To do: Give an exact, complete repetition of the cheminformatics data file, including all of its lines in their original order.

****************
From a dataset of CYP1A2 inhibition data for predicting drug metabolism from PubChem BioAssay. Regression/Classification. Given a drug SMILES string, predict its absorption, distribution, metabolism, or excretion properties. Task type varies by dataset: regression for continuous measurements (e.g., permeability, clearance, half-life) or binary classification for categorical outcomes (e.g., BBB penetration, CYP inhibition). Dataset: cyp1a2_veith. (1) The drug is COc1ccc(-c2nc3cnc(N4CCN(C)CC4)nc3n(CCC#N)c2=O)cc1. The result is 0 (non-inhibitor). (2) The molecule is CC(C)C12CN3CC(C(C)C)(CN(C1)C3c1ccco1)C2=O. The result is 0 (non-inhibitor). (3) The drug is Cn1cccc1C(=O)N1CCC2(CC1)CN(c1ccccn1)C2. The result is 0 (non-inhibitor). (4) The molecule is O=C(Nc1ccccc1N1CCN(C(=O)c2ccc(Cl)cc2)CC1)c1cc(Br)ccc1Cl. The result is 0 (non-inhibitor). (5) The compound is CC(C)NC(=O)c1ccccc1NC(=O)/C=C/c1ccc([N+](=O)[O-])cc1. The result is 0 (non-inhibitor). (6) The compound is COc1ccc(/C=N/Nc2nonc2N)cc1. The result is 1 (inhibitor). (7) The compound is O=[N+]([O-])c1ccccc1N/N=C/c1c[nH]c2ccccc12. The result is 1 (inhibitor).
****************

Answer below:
From a dataset of CYP1A2 inhibition data for predicting drug metabolism from PubChem BioAssay. Regression/Classification. Given a drug SMILES string, predict its absorption, distribution, metabolism, or excretion properties. Task type varies by dataset: regression for continuous measurements (e.g., permeability, clearance, half-life) or binary classification for categorical outcomes (e.g., BBB penetration, CYP inhibition). Dataset: cyp1a2_veith. (1) The drug is COc1ccc(-c2nc3cnc(N4CCN(C)CC4)nc3n(CCC#N)c2=O)cc1. The result is 0 (non-inhibitor). (2) The molecule is CC(C)C12CN3CC(C(C)C)(CN(C1)C3c1ccco1)C2=O. The result is 0 (non-inhibitor). (3) The drug is Cn1cccc1C(=O)N1CCC2(CC1)CN(c1ccccn1)C2. The result is 0 (non-inhibitor). (4) The molecule is O=C(Nc1ccccc1N1CCN(C(=O)c2ccc(Cl)cc2)CC1)c1cc(Br)ccc1Cl. The result is 0 (non-inhibitor). (5) The compound is CC(C)NC(=O)c1ccccc1NC(=O)/C=C/c1ccc([N+](=O)[O-])cc1. The result is 0 (non-inhibitor). (6) The compound is COc1ccc(/C=N/Nc2nonc2N)cc1. The result is 1 (inhibitor). (7) The compound is O=[N+]([O-])c1ccccc1N/N=C/c1c[nH]c2ccccc12. The result is 1 (inhibitor).